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To prove that a set forms a group under multiplication I know I must show that the set must be equipped with a multiplication law such that there is closure, associativity, identity and an inverse.

But I am unable to do this for a set $$G=\{ U(t), t \in \mathbb{R}\}\tag{1}$$ with $U(t) = e^{tH}\tag{2}$

where $H$ has been fixed to be a $N \times N$ anti-hermitian, traceless matrix.

I am especially struggling with closure:

I considered the product of $e^{tH}$ with $e^{tJ}$ where the J has equal properties to H. But this gave me :

$$e^{tH}e^{tJ}= e^{t(H+J+\frac{1}{2}[H,J])} \tag{3}$$

But I don't see how to proceed from here. Do I simply state that the resulting exponential in $(3)$ is also in $\mathbb{R}$?

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Here, all your matrices are of the form $e^{tH}$ for a $t$. Thus, if $M_1,M_2 \in G$, there exist $t_1,t_2 \in \mathbb{R}$ such that $M_1 = e^{t_1 H}$ and $M_2= e^{t_2H}$. Consequently, as $t_1H$ ans $t_2H$ commute, you can say : \begin{align} M_1 \times M_2 = e^{t_1H}\times e^{t_2H} = e^{(t_1+t_2)H} \in G \end{align} The key is that $e^{A+B} = e^A e^B$ if $A$ and $B$ commute.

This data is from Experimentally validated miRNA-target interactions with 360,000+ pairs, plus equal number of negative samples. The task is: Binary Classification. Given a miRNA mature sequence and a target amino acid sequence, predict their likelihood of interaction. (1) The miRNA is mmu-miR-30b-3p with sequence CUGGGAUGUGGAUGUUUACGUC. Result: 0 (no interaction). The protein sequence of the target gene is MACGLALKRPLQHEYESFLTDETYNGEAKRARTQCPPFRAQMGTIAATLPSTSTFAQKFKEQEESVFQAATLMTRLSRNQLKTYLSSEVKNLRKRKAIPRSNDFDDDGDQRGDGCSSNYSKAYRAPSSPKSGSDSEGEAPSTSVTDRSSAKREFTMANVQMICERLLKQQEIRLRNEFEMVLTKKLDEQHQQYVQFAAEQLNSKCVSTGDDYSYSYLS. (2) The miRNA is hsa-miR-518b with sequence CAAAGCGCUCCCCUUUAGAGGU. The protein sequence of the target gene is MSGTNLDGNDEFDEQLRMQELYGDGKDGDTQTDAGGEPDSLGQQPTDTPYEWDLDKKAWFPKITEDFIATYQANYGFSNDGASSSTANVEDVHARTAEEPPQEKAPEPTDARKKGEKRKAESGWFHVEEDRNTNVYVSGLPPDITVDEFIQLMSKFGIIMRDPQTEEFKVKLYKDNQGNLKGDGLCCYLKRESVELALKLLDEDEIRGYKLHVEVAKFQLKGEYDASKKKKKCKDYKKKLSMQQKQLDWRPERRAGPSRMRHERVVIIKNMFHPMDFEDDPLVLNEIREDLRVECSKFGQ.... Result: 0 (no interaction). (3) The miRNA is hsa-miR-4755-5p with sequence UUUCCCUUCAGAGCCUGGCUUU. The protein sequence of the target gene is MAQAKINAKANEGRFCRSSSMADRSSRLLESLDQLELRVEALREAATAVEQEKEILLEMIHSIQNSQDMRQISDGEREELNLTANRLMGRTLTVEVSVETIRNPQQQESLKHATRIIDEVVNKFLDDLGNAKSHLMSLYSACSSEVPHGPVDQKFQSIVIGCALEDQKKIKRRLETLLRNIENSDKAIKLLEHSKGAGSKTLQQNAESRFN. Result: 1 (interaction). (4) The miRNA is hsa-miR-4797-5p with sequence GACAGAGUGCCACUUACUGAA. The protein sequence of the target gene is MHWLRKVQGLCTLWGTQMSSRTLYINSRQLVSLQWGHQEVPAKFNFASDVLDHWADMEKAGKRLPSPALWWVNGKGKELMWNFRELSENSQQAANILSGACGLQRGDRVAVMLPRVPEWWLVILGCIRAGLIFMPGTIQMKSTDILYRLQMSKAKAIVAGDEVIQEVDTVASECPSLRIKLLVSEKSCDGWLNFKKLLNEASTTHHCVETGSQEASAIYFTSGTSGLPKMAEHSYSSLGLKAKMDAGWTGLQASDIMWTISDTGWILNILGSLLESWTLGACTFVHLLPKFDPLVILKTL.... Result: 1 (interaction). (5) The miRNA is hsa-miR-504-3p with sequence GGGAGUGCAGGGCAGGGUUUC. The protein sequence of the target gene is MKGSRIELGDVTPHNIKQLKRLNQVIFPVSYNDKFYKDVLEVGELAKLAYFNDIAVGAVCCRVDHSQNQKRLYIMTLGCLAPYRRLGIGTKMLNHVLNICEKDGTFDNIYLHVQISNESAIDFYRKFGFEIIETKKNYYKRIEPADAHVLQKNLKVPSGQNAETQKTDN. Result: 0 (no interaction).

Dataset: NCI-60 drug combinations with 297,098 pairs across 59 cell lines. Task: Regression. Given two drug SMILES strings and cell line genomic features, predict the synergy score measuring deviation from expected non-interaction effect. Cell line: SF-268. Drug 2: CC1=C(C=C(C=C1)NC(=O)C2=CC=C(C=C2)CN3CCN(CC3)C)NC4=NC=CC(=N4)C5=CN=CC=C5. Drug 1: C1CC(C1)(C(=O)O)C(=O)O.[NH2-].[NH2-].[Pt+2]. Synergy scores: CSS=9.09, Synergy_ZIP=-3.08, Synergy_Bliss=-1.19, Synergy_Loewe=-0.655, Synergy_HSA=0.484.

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  • $\begingroup$ Oh right, I was adding a different H when t was the element in the group, thank you. $\endgroup$ May 22, 2020 at 9:22
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    $\begingroup$ @user7077252 It happens. That's why it may be useful to denote with subscripts: $G_H=\{ U_H(t), t \in \mathbb{R}\}$, where $U_H(t) = e^{tH}$; just to remind that $H$ is a "parameter", not a variable. $\endgroup$
    – user750041
    May 22, 2020 at 12:02
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    $\begingroup$ That is a great tip, thank you $\endgroup$ May 22, 2020 at 12:52

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